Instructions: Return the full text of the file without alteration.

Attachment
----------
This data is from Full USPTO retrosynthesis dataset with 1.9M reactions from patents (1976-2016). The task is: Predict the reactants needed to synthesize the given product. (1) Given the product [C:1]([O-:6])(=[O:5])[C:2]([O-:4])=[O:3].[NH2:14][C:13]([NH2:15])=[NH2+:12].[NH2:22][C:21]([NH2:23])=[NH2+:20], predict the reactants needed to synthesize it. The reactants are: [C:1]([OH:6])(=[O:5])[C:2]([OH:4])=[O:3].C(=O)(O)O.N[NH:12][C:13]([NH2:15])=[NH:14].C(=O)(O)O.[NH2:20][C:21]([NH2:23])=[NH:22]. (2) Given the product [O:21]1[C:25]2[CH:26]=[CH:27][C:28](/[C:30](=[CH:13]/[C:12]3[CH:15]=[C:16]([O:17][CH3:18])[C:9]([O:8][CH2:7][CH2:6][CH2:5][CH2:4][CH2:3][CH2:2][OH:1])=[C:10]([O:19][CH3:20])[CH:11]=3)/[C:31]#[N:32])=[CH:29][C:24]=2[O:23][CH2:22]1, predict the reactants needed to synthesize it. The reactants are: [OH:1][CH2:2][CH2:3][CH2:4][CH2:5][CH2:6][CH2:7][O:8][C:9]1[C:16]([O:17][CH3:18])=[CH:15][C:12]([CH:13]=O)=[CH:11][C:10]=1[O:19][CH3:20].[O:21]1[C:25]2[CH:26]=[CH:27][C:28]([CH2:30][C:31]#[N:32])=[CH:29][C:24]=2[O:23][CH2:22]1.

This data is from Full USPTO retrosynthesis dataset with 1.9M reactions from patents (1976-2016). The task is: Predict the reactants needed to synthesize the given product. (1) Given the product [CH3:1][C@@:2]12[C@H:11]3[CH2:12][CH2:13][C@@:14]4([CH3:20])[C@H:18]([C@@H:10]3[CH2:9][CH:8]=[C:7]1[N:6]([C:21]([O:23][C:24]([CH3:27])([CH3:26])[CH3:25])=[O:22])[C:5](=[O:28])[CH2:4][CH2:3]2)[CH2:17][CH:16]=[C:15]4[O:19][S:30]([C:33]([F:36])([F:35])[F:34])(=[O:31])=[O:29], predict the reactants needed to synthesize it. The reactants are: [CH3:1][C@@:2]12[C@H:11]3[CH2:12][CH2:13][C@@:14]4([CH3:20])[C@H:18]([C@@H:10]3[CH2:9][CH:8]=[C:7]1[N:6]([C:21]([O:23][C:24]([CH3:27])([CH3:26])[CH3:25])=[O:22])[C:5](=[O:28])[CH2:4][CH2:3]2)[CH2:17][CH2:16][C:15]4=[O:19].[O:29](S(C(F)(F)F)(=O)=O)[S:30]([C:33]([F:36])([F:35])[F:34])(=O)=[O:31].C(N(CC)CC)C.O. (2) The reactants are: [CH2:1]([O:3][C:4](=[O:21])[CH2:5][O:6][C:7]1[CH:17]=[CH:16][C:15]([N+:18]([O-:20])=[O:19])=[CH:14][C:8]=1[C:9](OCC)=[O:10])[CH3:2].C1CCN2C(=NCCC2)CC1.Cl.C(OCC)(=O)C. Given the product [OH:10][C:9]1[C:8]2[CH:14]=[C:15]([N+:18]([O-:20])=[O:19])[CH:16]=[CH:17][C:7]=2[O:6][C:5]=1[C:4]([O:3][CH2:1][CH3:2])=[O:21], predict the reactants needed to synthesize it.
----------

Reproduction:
This data is from Full USPTO retrosynthesis dataset with 1.9M reactions from patents (1976-2016). The task is: Predict the reactants needed to synthesize the given product. (1) Given the product [C:1]([O-:6])(=[O:5])[C:2]([O-:4])=[O:3].[NH2:14][C:13]([NH2:15])=[NH2+:12].[NH2:22][C:21]([NH2:23])=[NH2+:20], predict the reactants needed to synthesize it. The reactants are: [C:1]([OH:6])(=[O:5])[C:2]([OH:4])=[O:3].C(=O)(O)O.N[NH:12][C:13]([NH2:15])=[NH:14].C(=O)(O)O.[NH2:20][C:21]([NH2:23])=[NH:22]. (2) Given the product [O:21]1[C:25]2[CH:26]=[CH:27][C:28](/[C:30](=[CH:13]/[C:12]3[CH:15]=[C:16]([O:17][CH3:18])[C:9]([O:8][CH2:7][CH2:6][CH2:5][CH2:4][CH2:3][CH2:2][OH:1])=[C:10]([O:19][CH3:20])[CH:11]=3)/[C:31]#[N:32])=[CH:29][C:24]=2[O:23][CH2:22]1, predict the reactants needed to synthesize it. The reactants are: [OH:1][CH2:2][CH2:3][CH2:4][CH2:5][CH2:6][CH2:7][O:8][C:9]1[C:16]([O:17][CH3:18])=[CH:15][C:12]([CH:13]=O)=[CH:11][C:10]=1[O:19][CH3:20].[O:21]1[C:25]2[CH:26]=[CH:27][C:28]([CH2:30][C:31]#[N:32])=[CH:29][C:24]=2[O:23][CH2:22]1.

This data is from Full USPTO retrosynthesis dataset with 1.9M reactions from patents (1976-2016). The task is: Predict the reactants needed to synthesize the given product. (1) Given the product [CH3:1][C@@:2]12[C@H:11]3[CH2:12][CH2:13][C@@:14]4([CH3:20])[C@H:18]([C@@H:10]3[CH2:9][CH:8]=[C:7]1[N:6]([C:21]([O:23][C:24]([CH3:27])([CH3:26])[CH3:25])=[O:22])[C:5](=[O:28])[CH2:4][CH2:3]2)[CH2:17][CH:16]=[C:15]4[O:19][S:30]([C:33]([F:36])([F:35])[F:34])(=[O:31])=[O:29], predict the reactants needed to synthesize it. The reactants are: [CH3:1][C@@:2]12[C@H:11]3[CH2:12][CH2:13][C@@:14]4([CH3:20])[C@H:18]([C@@H:10]3[CH2:9][CH:8]=[C:7]1[N:6]([C:21]([O:23][C:24]([CH3:27])([CH3:26])[CH3:25])=[O:22])[C:5](=[O:28])[CH2:4][CH2:3]2)[CH2:17][CH2:16][C:15]4=[O:19].[O:29](S(C(F)(F)F)(=O)=O)[S:30]([C:33]([F:36])([F:35])[F:34])(=O)=[O:31].C(N(CC)CC)C.O. (2) The reactants are: [CH2:1]([O:3][C:4](=[O:21])[CH2:5][O:6][C:7]1[CH:17]=[CH:16][C:15]([N+:18]([O-:20])=[O:19])=[CH:14][C:8]=1[C:9](OCC)=[O:10])[CH3:2].C1CCN2C(=NCCC2)CC1.Cl.C(OCC)(=O)C. Given the product [OH:10][C:9]1[C:8]2[CH:14]=[C:15]([N+:18]([O-:20])=[O:19])[CH:16]=[CH:17][C:7]=2[O:6][C:5]=1[C:4]([O:3][CH2:1][CH3:2])=[O:21], predict the reactants needed to synthesize it.